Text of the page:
Field Station Leader: Dr. Travis L. DeVault
The primary focus of research at the NWRC Ohio Field Station concerns wildlife hazards to aircraft. Aircraft collisions with birds and other wildlife (wildlife strikes) pose a substantial safety and financial threat to civil and military aviation worldwide. The estimated cost (direct and indirect expenses) to civil aviation worldwide is over $1.2 billion annually. In the U.S. alone, 89,727 wildlife strikes (97.4% involving birds) were reported to the Federal Aviation Administration (FAA; 1990-2008) and represent a maximum of U.S. $603.7 million annually in direct and indirect losses. Recent estimates indicate that the U.S. military incurs losses of over $100 million each year. Wildlife strikes have claimed over 219 lives and over 200 aircraft (civil and military) since 1988. As one dramatic example, in 1995 a U.S. Air Force $190 million AWACS plane crashed, resulting in the death of 24 crewmembers and the destruction of the plane after the aircraft hit geese on take-off at Elmendorf Air Force Base, AL. The "forced landing" of US Airways Flight 1549 in the Hudson River on 15 January 2009 after Canada geese were ingested in both engines on the Airbus 320 demonstrated to the public at large that bird strikes are a grave concern to aviation safety.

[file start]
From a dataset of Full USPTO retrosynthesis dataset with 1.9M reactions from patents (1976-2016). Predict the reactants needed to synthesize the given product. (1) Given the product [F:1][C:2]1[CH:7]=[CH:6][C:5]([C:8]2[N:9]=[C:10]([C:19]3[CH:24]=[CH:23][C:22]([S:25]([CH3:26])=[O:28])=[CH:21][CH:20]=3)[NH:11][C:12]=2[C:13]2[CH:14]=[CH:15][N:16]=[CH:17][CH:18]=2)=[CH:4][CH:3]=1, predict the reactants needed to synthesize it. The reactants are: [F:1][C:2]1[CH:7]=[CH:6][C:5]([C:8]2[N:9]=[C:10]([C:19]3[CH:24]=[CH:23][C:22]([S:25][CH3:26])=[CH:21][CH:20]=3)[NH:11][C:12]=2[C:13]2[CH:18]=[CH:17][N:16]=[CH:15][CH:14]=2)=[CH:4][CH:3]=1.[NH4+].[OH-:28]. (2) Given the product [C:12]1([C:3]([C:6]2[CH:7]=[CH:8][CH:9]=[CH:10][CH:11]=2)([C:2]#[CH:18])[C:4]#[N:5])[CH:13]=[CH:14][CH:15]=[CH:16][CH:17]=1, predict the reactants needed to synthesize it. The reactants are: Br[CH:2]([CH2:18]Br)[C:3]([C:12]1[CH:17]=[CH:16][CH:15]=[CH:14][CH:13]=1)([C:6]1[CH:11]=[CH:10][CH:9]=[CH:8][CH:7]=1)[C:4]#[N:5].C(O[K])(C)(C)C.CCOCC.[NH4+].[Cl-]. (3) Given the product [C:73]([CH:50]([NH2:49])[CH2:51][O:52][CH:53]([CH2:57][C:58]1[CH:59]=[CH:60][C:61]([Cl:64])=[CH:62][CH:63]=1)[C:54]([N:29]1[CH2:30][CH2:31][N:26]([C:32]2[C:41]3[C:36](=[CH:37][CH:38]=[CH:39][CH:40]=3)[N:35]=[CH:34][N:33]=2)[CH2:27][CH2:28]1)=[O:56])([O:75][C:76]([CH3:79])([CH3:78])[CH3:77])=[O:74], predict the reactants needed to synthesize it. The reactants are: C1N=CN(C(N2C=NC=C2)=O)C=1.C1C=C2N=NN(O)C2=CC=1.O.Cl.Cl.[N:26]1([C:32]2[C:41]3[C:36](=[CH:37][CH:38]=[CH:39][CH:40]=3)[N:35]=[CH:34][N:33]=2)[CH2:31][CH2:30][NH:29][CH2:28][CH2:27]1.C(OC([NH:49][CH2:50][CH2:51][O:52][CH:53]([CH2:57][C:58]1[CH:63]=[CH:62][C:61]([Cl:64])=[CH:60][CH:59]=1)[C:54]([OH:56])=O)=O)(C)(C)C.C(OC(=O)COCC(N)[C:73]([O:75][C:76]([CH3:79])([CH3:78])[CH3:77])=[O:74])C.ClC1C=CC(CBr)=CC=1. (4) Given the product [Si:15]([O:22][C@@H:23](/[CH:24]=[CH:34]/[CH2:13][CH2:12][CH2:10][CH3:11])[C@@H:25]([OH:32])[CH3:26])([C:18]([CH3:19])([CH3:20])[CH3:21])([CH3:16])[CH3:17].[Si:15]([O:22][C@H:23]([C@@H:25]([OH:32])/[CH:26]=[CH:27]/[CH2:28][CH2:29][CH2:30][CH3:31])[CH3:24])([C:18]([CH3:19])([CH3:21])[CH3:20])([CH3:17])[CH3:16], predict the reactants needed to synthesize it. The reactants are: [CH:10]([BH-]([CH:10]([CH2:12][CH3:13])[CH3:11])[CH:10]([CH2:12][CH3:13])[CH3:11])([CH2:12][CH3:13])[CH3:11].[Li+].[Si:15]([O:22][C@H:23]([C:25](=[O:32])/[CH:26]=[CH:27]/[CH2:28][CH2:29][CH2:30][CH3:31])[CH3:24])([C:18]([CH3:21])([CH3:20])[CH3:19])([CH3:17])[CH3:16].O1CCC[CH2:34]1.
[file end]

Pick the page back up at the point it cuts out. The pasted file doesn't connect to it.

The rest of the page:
The National Wildlife Research Center (NWRC) Ohio Field Station, established in 1968, is located 4 miles south of Sandusky, OH, and Lake Erie at Plum Brook Station, a 6,000-acre, fenced facility in Erie County operated by Glenn Research Center, National Aeronautics and Space Administration ( NASA). The restricted facility contains native grassland, reverted farmland, marsh, and woodland adjacent to intensively farmed land and urban settings outside the fence. Abundant wildlife populations can be found on the facility; for example, the deer population inside the fence often exceeds 2,000 individuals. The field station also leases from NASA 40 acres of farmland immediately outside the fence for wildlife damage studies.
Further information about the research conducted at the Sandusky, OH field station can be found on the Development of Management Strategies to Reduce Wildlife Hazards to Aircraft Research Project page.
Field Station Research Staff:
Travis L. DeVault, Research Wildlife Biologist, Field Station Project Leader